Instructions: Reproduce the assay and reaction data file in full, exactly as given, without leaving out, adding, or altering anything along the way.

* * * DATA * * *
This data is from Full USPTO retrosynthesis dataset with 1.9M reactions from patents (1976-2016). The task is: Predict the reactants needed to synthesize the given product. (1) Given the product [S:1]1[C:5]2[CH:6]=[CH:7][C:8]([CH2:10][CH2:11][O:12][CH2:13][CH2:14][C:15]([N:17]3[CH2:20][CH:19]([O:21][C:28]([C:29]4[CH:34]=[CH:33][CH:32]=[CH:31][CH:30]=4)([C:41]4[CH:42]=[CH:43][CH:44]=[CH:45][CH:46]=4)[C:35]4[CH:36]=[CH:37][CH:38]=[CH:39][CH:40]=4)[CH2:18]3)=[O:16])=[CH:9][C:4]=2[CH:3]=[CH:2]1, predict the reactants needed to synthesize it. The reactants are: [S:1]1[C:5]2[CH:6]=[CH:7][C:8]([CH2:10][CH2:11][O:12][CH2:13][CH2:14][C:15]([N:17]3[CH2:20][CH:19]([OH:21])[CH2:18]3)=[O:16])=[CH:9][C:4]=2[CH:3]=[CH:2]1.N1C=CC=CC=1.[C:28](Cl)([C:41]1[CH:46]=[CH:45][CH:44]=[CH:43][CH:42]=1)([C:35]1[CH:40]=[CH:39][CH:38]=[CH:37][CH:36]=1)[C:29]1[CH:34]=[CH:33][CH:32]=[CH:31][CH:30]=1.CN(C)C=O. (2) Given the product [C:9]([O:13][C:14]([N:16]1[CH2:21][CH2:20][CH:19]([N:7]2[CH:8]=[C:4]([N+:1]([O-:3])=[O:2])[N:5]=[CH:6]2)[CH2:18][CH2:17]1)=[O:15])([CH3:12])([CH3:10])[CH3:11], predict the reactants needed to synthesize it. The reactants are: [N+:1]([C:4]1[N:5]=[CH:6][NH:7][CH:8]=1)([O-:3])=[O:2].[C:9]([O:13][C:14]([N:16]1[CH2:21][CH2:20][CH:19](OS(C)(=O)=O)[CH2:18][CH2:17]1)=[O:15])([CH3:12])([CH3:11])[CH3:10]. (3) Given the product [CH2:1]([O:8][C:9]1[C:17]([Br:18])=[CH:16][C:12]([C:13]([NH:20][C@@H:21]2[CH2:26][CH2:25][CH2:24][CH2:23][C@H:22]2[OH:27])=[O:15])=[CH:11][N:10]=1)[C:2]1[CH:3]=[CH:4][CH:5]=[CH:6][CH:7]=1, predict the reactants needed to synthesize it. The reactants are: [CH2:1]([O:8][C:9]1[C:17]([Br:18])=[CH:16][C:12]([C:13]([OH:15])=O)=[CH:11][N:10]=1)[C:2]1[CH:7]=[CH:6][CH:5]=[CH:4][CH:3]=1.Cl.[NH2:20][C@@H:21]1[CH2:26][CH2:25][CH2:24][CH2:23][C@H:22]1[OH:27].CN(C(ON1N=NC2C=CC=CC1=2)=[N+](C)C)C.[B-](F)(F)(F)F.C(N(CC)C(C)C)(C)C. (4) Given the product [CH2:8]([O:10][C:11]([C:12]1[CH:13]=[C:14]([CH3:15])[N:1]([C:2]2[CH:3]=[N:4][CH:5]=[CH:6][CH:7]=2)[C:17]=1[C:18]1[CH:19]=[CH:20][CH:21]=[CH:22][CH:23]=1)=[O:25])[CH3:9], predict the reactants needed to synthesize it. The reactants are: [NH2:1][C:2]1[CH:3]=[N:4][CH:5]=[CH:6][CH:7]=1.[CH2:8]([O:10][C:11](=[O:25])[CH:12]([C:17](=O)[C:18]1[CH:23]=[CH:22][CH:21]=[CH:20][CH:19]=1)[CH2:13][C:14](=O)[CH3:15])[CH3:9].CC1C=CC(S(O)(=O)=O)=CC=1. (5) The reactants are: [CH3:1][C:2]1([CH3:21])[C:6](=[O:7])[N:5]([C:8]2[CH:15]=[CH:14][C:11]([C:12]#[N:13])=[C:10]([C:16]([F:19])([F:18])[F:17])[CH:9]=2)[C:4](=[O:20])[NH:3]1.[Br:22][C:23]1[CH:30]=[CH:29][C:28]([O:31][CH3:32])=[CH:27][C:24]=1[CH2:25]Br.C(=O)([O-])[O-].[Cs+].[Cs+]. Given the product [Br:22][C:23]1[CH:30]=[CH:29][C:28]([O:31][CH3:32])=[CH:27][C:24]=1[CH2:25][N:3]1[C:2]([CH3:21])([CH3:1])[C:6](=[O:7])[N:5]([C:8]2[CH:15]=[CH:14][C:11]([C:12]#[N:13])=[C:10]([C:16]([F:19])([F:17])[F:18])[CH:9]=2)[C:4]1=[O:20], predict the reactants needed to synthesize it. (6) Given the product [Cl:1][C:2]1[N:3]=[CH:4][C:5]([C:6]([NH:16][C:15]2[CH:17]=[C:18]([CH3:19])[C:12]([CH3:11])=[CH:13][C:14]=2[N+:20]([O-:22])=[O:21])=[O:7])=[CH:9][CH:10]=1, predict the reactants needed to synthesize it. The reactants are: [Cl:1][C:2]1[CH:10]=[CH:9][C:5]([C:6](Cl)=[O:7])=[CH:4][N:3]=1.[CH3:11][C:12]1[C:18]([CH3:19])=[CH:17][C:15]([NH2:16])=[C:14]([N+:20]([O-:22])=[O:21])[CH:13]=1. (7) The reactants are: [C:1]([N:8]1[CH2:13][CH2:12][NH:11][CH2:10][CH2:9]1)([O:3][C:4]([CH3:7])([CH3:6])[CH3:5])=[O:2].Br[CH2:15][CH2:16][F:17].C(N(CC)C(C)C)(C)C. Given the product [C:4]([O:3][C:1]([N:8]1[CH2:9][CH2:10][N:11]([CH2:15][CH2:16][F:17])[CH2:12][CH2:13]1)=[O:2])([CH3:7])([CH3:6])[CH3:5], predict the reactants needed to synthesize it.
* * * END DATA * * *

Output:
This data is from Full USPTO retrosynthesis dataset with 1.9M reactions from patents (1976-2016). The task is: Predict the reactants needed to synthesize the given product. (1) Given the product [S:1]1[C:5]2[CH:6]=[CH:7][C:8]([CH2:10][CH2:11][O:12][CH2:13][CH2:14][C:15]([N:17]3[CH2:20][CH:19]([O:21][C:28]([C:29]4[CH:34]=[CH:33][CH:32]=[CH:31][CH:30]=4)([C:41]4[CH:42]=[CH:43][CH:44]=[CH:45][CH:46]=4)[C:35]4[CH:36]=[CH:37][CH:38]=[CH:39][CH:40]=4)[CH2:18]3)=[O:16])=[CH:9][C:4]=2[CH:3]=[CH:2]1, predict the reactants needed to synthesize it. The reactants are: [S:1]1[C:5]2[CH:6]=[CH:7][C:8]([CH2:10][CH2:11][O:12][CH2:13][CH2:14][C:15]([N:17]3[CH2:20][CH:19]([OH:21])[CH2:18]3)=[O:16])=[CH:9][C:4]=2[CH:3]=[CH:2]1.N1C=CC=CC=1.[C:28](Cl)([C:41]1[CH:46]=[CH:45][CH:44]=[CH:43][CH:42]=1)([C:35]1[CH:40]=[CH:39][CH:38]=[CH:37][CH:36]=1)[C:29]1[CH:34]=[CH:33][CH:32]=[CH:31][CH:30]=1.CN(C)C=O. (2) Given the product [C:9]([O:13][C:14]([N:16]1[CH2:21][CH2:20][CH:19]([N:7]2[CH:8]=[C:4]([N+:1]([O-:3])=[O:2])[N:5]=[CH:6]2)[CH2:18][CH2:17]1)=[O:15])([CH3:12])([CH3:10])[CH3:11], predict the reactants needed to synthesize it. The reactants are: [N+:1]([C:4]1[N:5]=[CH:6][NH:7][CH:8]=1)([O-:3])=[O:2].[C:9]([O:13][C:14]([N:16]1[CH2:21][CH2:20][CH:19](OS(C)(=O)=O)[CH2:18][CH2:17]1)=[O:15])([CH3:12])([CH3:11])[CH3:10]. (3) Given the product [CH2:1]([O:8][C:9]1[C:17]([Br:18])=[CH:16][C:12]([C:13]([NH:20][C@@H:21]2[CH2:26][CH2:25][CH2:24][CH2:23][C@H:22]2[OH:27])=[O:15])=[CH:11][N:10]=1)[C:2]1[CH:3]=[CH:4][CH:5]=[CH:6][CH:7]=1, predict the reactants needed to synthesize it. The reactants are: [CH2:1]([O:8][C:9]1[C:17]([Br:18])=[CH:16][C:12]([C:13]([OH:15])=O)=[CH:11][N:10]=1)[C:2]1[CH:7]=[CH:6][CH:5]=[CH:4][CH:3]=1.Cl.[NH2:20][C@@H:21]1[CH2:26][CH2:25][CH2:24][CH2:23][C@H:22]1[OH:27].CN(C(ON1N=NC2C=CC=CC1=2)=[N+](C)C)C.[B-](F)(F)(F)F.C(N(CC)C(C)C)(C)C. (4) Given the product [CH2:8]([O:10][C:11]([C:12]1[CH:13]=[C:14]([CH3:15])[N:1]([C:2]2[CH:3]=[N:4][CH:5]=[CH:6][CH:7]=2)[C:17]=1[C:18]1[CH:19]=[CH:20][CH:21]=[CH:22][CH:23]=1)=[O:25])[CH3:9], predict the reactants needed to synthesize it. The reactants are: [NH2:1][C:2]1[CH:3]=[N:4][CH:5]=[CH:6][CH:7]=1.[CH2:8]([O:10][C:11](=[O:25])[CH:12]([C:17](=O)[C:18]1[CH:23]=[CH:22][CH:21]=[CH:20][CH:19]=1)[CH2:13][C:14](=O)[CH3:15])[CH3:9].CC1C=CC(S(O)(=O)=O)=CC=1. (5) The reactants are: [CH3:1][C:2]1([CH3:21])[C:6](=[O:7])[N:5]([C:8]2[CH:15]=[CH:14][C:11]([C:12]#[N:13])=[C:10]([C:16]([F:19])([F:18])[F:17])[CH:9]=2)[C:4](=[O:20])[NH:3]1.[Br:22][C:23]1[CH:30]=[CH:29][C:28]([O:31][CH3:32])=[CH:27][C:24]=1[CH2:25]Br.C(=O)([O-])[O-].[Cs+].[Cs+]. Given the product [Br:22][C:23]1[CH:30]=[CH:29][C:28]([O:31][CH3:32])=[CH:27][C:24]=1[CH2:25][N:3]1[C:2]([CH3:21])([CH3:1])[C:6](=[O:7])[N:5]([C:8]2[CH:15]=[CH:14][C:11]([C:12]#[N:13])=[C:10]([C:16]([F:19])([F:17])[F:18])[CH:9]=2)[C:4]1=[O:20], predict the reactants needed to synthesize it. (6) Given the product [Cl:1][C:2]1[N:3]=[CH:4][C:5]([C:6]([NH:16][C:15]2[CH:17]=[C:18]([CH3:19])[C:12]([CH3:11])=[CH:13][C:14]=2[N+:20]([O-:22])=[O:21])=[O:7])=[CH:9][CH:10]=1, predict the reactants needed to synthesize it. The reactants are: [Cl:1][C:2]1[CH:10]=[CH:9][C:5]([C:6](Cl)=[O:7])=[CH:4][N:3]=1.[CH3:11][C:12]1[C:18]([CH3:19])=[CH:17][C:15]([NH2:16])=[C:14]([N+:20]([O-:22])=[O:21])[CH:13]=1. (7) The reactants are: [C:1]([N:8]1[CH2:13][CH2:12][NH:11][CH2:10][CH2:9]1)([O:3][C:4]([CH3:7])([CH3:6])[CH3:5])=[O:2].Br[CH2:15][CH2:16][F:17].C(N(CC)C(C)C)(C)C. Given the product [C:4]([O:3][C:1]([N:8]1[CH2:9][CH2:10][N:11]([CH2:15][CH2:16][F:17])[CH2:12][CH2:13]1)=[O:2])([CH3:7])([CH3:6])[CH3:5], predict the reactants needed to synthesize it.